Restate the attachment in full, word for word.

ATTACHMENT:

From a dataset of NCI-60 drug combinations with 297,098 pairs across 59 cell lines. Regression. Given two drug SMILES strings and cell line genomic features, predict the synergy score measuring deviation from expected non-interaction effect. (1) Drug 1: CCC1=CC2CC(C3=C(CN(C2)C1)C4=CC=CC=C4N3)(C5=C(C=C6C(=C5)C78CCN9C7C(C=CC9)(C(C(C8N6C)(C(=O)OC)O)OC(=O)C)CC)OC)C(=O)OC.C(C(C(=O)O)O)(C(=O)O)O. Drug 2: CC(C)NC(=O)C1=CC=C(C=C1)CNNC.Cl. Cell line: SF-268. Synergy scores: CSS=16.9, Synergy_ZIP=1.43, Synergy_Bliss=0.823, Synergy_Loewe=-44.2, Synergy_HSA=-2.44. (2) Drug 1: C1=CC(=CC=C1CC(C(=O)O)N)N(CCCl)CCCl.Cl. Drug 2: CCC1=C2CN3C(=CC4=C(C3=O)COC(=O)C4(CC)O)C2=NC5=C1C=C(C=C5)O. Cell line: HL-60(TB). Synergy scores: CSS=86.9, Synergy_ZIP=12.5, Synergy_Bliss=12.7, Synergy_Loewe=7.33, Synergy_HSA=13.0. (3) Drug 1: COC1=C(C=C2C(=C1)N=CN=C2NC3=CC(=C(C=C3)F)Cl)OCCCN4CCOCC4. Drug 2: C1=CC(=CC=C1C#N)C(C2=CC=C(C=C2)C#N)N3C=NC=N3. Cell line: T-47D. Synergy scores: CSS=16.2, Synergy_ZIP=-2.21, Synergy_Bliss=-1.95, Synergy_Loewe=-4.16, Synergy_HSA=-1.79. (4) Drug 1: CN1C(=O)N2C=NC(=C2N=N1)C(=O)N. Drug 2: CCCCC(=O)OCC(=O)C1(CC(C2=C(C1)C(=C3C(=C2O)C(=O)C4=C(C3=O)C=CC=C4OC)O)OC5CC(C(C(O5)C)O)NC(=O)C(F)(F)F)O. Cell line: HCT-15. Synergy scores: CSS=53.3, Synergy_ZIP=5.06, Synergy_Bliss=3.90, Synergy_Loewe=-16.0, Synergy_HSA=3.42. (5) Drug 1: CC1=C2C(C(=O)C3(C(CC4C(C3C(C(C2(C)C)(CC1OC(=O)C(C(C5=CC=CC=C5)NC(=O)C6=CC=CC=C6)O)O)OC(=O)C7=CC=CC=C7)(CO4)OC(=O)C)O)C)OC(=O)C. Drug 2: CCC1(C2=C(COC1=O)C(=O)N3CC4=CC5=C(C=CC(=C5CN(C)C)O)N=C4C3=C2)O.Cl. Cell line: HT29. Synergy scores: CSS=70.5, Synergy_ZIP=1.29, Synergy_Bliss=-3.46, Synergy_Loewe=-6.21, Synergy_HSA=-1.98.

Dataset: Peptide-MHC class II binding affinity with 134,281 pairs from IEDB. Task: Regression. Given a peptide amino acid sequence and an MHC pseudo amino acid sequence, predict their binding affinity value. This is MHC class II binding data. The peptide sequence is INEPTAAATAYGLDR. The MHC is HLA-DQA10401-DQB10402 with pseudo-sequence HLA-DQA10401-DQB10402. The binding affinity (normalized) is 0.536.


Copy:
From a dataset of NCI-60 drug combinations with 297,098 pairs across 59 cell lines. Regression. Given two drug SMILES strings and cell line genomic features, predict the synergy score measuring deviation from expected non-interaction effect. (1) Drug 1: CCC1=CC2CC(C3=C(CN(C2)C1)C4=CC=CC=C4N3)(C5=C(C=C6C(=C5)C78CCN9C7C(C=CC9)(C(C(C8N6C)(C(=O)OC)O)OC(=O)C)CC)OC)C(=O)OC.C(C(C(=O)O)O)(C(=O)O)O. Drug 2: CC(C)NC(=O)C1=CC=C(C=C1)CNNC.Cl. Cell line: SF-268. Synergy scores: CSS=16.9, Synergy_ZIP=1.43, Synergy_Bliss=0.823, Synergy_Loewe=-44.2, Synergy_HSA=-2.44. (2) Drug 1: C1=CC(=CC=C1CC(C(=O)O)N)N(CCCl)CCCl.Cl. Drug 2: CCC1=C2CN3C(=CC4=C(C3=O)COC(=O)C4(CC)O)C2=NC5=C1C=C(C=C5)O. Cell line: HL-60(TB). Synergy scores: CSS=86.9, Synergy_ZIP=12.5, Synergy_Bliss=12.7, Synergy_Loewe=7.33, Synergy_HSA=13.0. (3) Drug 1: COC1=C(C=C2C(=C1)N=CN=C2NC3=CC(=C(C=C3)F)Cl)OCCCN4CCOCC4. Drug 2: C1=CC(=CC=C1C#N)C(C2=CC=C(C=C2)C#N)N3C=NC=N3. Cell line: T-47D. Synergy scores: CSS=16.2, Synergy_ZIP=-2.21, Synergy_Bliss=-1.95, Synergy_Loewe=-4.16, Synergy_HSA=-1.79. (4) Drug 1: CN1C(=O)N2C=NC(=C2N=N1)C(=O)N. Drug 2: CCCCC(=O)OCC(=O)C1(CC(C2=C(C1)C(=C3C(=C2O)C(=O)C4=C(C3=O)C=CC=C4OC)O)OC5CC(C(C(O5)C)O)NC(=O)C(F)(F)F)O. Cell line: HCT-15. Synergy scores: CSS=53.3, Synergy_ZIP=5.06, Synergy_Bliss=3.90, Synergy_Loewe=-16.0, Synergy_HSA=3.42. (5) Drug 1: CC1=C2C(C(=O)C3(C(CC4C(C3C(C(C2(C)C)(CC1OC(=O)C(C(C5=CC=CC=C5)NC(=O)C6=CC=CC=C6)O)O)OC(=O)C7=CC=CC=C7)(CO4)OC(=O)C)O)C)OC(=O)C. Drug 2: CCC1(C2=C(COC1=O)C(=O)N3CC4=CC5=C(C=CC(=C5CN(C)C)O)N=C4C3=C2)O.Cl. Cell line: HT29. Synergy scores: CSS=70.5, Synergy_ZIP=1.29, Synergy_Bliss=-3.46, Synergy_Loewe=-6.21, Synergy_HSA=-1.98.

Dataset: Peptide-MHC class II binding affinity with 134,281 pairs from IEDB. Task: Regression. Given a peptide amino acid sequence and an MHC pseudo amino acid sequence, predict their binding affinity value. This is MHC class II binding data. The peptide sequence is INEPTAAATAYGLDR. The MHC is HLA-DQA10401-DQB10402 with pseudo-sequence HLA-DQA10401-DQB10402. The binding affinity (normalized) is 0.536.